As an eight year old boy, I played with my classmates on the playground of the saint Francis school. When the bell sounded, we took up our positions in rows: the children of each class in the row of their class, arranged in order of age; thus, six rows altogether.
There are mathematicians (called platonists) that call the real numbers (the numbers on the
line of numbers) their children, and dare to place all of them on an imaginary playground.
Two children are classmates, then, if and only if their difference x - y is a ratio p/q for
integral numbers p and q. Thus, pi and pi + 3/4 are classmates. Furthermore they choose from each
class an eldest pupil between 0 and 1. So pi - 3 could be the eldest pupil of the class of pi,
and sqrt(2) - 1/2 could be the eldest pupil of the class of sqrt(2).
Now you have to know that we can assign to each rational number p/q a unique natural number, in such a way that the assigned numbers are exactly all natural numbers 0,1,2,3,... (to the rational number 0 we assign the natural number 0). Therefore, we can place the children of each class in one (infinitely long) row indeed: the eldest pupil in front, 17 places behind the eldest pupil the number that differs from the eldest by the rational number to which the natural number 17 has been assigned, etc.
We could place the class of sqrt(2) in a row farthest to the left on the playground, with its eldest pupil sqrt(2) - 1/2 in front, and next to it the class of pi, with pi - 3 in front: we give the class of sqrt(2) natural classnumber 0 and the class of pi natural classnumber 1. But there exist so many real numbers that we cannot give to each class a unique natural classnumber. You need to be very brave indeed, then, if you want to place all these classes from the left side to the right on a playground, if only in your thoughts.
Let us give the platonists the benefit of the doubt, and think together with them for a while. All classes are standing in rows on the playground. Now they collect the eldest pupils of the classes (each with assigned number 0 and standing in front of its row) in a set V0, the pupils with assigned number 1 following immediately after the eldest pupils in a set V1, the pupils with assigned number 2 in a set V2, etc.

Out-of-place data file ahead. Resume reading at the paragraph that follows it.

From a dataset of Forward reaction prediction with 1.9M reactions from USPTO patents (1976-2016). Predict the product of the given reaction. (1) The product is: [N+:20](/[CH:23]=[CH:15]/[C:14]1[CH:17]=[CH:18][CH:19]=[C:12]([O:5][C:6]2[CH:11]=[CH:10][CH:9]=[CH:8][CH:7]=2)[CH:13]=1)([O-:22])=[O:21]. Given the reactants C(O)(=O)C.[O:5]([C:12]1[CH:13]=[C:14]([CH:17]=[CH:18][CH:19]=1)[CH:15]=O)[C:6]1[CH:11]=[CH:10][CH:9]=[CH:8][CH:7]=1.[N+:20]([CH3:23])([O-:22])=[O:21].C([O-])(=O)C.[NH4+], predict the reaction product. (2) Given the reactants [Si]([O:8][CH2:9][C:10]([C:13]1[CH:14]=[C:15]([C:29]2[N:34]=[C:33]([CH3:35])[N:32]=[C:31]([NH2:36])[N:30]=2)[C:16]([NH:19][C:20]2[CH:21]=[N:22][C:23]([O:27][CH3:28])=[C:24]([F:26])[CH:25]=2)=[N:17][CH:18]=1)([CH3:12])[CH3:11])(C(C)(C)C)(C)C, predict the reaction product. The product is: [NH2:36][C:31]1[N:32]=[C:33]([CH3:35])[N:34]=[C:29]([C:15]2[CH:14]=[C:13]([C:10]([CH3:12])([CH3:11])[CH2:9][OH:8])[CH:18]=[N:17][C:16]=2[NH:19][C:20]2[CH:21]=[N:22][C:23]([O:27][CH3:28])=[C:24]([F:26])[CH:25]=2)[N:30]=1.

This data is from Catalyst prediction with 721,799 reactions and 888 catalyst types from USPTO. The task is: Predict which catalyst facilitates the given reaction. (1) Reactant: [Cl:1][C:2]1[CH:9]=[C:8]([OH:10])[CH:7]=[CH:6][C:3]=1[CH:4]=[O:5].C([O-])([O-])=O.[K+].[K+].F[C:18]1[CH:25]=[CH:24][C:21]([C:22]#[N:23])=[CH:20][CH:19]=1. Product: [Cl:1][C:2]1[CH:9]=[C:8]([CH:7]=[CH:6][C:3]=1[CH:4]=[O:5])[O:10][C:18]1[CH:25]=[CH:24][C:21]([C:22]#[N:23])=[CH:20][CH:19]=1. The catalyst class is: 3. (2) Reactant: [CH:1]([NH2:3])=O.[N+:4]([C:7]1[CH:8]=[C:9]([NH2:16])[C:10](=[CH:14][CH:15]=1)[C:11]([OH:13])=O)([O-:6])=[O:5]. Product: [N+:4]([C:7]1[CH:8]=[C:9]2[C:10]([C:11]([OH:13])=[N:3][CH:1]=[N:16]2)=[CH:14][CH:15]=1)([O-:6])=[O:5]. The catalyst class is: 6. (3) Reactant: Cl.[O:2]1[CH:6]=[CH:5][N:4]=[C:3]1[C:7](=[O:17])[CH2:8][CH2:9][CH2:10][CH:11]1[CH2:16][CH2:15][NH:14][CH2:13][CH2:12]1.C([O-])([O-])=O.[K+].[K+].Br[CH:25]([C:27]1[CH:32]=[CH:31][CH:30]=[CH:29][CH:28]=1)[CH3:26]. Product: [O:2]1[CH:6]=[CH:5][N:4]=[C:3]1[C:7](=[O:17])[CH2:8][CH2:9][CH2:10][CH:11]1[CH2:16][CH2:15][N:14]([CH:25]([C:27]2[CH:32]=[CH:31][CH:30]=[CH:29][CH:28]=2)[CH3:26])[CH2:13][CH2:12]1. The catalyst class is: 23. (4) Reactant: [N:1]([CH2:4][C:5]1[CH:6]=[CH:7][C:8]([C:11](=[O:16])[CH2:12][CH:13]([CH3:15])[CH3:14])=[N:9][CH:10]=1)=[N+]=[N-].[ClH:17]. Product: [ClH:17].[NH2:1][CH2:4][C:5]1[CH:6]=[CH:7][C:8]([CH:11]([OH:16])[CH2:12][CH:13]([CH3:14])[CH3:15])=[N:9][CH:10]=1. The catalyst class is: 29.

But these sets V0, V1, V2, ... are subsets of the set of real numbers on the line of numbers as well (imagine that they can go from the playground to their places on the line of numbers and vice versa). Subsets of the line of numbers often have a length: the interval [2,13], for example, has length 11. And the union of the intervals [1/2,1], [1/4,1/3], [1/6,1/5], ... (etc) has length 1 - 1/2 + 1/3 - 1/4 + 1/5 - 1/6 + 1/7 - .... = 0.693... The sets V0, V1, V2, .. all have equal length, for one finds V35 (for instance) by translating V0 along the line of numbers over a distance equal to the absolute value of the rational number to which the natural number 35 has been assigned. Which length have they?
Have they length 0? Then their union has length 0 + 0 + 0 + ... = 0, but this union is the whole line of numbers, which has infinite length; so this is impossible.
So, have they positive length? But if, for example, the rational number to which the natural number 8 has been assigned is between 0 and 1, then all numbers of V8 are between 0 and 2 (for the numbers of V0, the eldest pupils, all are between 0 and 1 as well). And there exists an infinite number of rational numbers between 0 and 1, so there exists an infinite number of sets Vi whose pupils all are real numbers between 0 and 2. If such a set has positive length, then the union of these sets has infinite length (they don't overlap), and yet this union is a subset of [0,2], so its length can be at most 2. So this is impossible too.
In short, we can not at all measure how long the set V0 of eldest pupils on the line of
numbers is: it HAS no length. Furthermore, the eldest pupils for which we can point to their
places on the line form in reality a negligible part of V0.
Does V0 properly exist ? It exists in the thoughts of these platonic mathematicians, who call themselves brave. Okay, Santa Claus exists as well, but he is not proof against severe investigation. We prefer to call those platonists reckless.